▶︎ If you have not seen my previous, extremely in-depth video on sulforaphane, a very important isothiocyanate, please do so:

and I’m going to put that video in front of the 2.5 hour one so you can view them in order if desired. It is only 47 minutes:

Needless to say, I’m going to ramp up my use of my Horseradish patch, plant some more radishes (even if the spouse doesn’t like them…), cook Brussels Sprouts in the house (even if the spouse complains about the ‘aroma’) and plant more of my hybrid Kalards Franken-Cole (and maybe even select for a more ‘bite’-full version).

It looks like one of THE best single things you can do for a broad spectrum of the major things that ail folks (cancer, inflammation). As I really LIKE things with bite, like radishes and wasabi and horseradish and… AND as I like “sauerkraut and Polish” and other cabbage dishes: I’m happy to up my game in that regard.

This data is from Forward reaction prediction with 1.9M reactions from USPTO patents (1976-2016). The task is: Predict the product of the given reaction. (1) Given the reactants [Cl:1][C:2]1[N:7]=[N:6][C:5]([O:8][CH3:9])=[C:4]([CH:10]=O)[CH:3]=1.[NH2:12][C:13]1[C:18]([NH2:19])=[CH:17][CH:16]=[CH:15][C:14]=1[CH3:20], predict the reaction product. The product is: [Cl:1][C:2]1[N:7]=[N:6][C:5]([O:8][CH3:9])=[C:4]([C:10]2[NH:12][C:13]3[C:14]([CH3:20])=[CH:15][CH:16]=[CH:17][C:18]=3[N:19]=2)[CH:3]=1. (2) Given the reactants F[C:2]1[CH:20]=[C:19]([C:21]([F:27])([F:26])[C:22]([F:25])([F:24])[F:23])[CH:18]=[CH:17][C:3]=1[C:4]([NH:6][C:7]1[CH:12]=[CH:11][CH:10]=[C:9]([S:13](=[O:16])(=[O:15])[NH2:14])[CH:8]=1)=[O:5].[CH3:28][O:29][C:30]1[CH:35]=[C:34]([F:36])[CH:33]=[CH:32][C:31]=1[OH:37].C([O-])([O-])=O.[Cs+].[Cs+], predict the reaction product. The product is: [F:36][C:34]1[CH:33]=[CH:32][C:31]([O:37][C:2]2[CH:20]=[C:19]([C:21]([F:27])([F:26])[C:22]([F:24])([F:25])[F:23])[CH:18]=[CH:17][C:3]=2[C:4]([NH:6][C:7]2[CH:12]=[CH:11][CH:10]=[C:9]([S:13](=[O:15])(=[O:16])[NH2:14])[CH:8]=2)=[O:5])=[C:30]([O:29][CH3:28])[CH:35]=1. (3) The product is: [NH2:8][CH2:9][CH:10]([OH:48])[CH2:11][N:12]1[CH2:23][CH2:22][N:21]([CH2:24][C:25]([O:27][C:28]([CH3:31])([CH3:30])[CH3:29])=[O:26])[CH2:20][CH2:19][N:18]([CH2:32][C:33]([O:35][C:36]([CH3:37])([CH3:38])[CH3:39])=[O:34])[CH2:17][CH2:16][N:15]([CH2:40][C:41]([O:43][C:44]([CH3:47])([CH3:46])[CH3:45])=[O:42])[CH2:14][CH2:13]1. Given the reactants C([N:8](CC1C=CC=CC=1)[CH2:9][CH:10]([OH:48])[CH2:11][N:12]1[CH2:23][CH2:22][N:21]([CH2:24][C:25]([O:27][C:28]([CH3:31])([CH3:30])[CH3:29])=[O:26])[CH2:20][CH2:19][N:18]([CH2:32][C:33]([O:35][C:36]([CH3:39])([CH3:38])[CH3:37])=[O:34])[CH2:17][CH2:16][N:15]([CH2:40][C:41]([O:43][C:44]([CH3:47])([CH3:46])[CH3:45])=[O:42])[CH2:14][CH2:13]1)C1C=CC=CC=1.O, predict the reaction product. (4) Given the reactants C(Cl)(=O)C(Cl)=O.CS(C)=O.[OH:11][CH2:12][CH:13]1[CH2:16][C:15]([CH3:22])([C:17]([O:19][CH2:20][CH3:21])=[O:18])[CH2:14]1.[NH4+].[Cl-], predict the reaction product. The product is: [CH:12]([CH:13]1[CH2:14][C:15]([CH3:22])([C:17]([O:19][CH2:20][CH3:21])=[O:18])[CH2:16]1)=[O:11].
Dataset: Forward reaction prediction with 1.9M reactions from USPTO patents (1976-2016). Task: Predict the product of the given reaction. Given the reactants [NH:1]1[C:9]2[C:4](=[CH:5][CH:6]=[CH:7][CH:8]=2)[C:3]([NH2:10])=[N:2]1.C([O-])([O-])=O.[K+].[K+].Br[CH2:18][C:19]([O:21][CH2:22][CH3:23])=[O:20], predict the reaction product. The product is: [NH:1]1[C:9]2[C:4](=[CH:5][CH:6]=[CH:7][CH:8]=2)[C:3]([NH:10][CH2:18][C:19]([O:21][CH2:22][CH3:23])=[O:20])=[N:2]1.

Will I try “Broccoli Sprouts”? Maybe. With an 86% slowing of a doubling rate of prostate tumor, and given that 100% of men will get prostate cancer if they live long enough, “that matters” and I can likely put up with a broccoli sprout smoothy for that… (Yes, ladies, there were similar findings of effects on breast cancer and that it helped p53 gene to prevent cancer).

So go explore the Brassica / Cole section of your grocery store, or at least have some sushi and work on your wasabi tolerance ;-) Wimps in the group can work on their watercress finger sandwiches ;-)

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About E.M.Smith

A technical managerial sort interested in things from Stonehenge to computer science. My present "hot buttons' are the mythology of Climate Change and ancient metrology; but things change...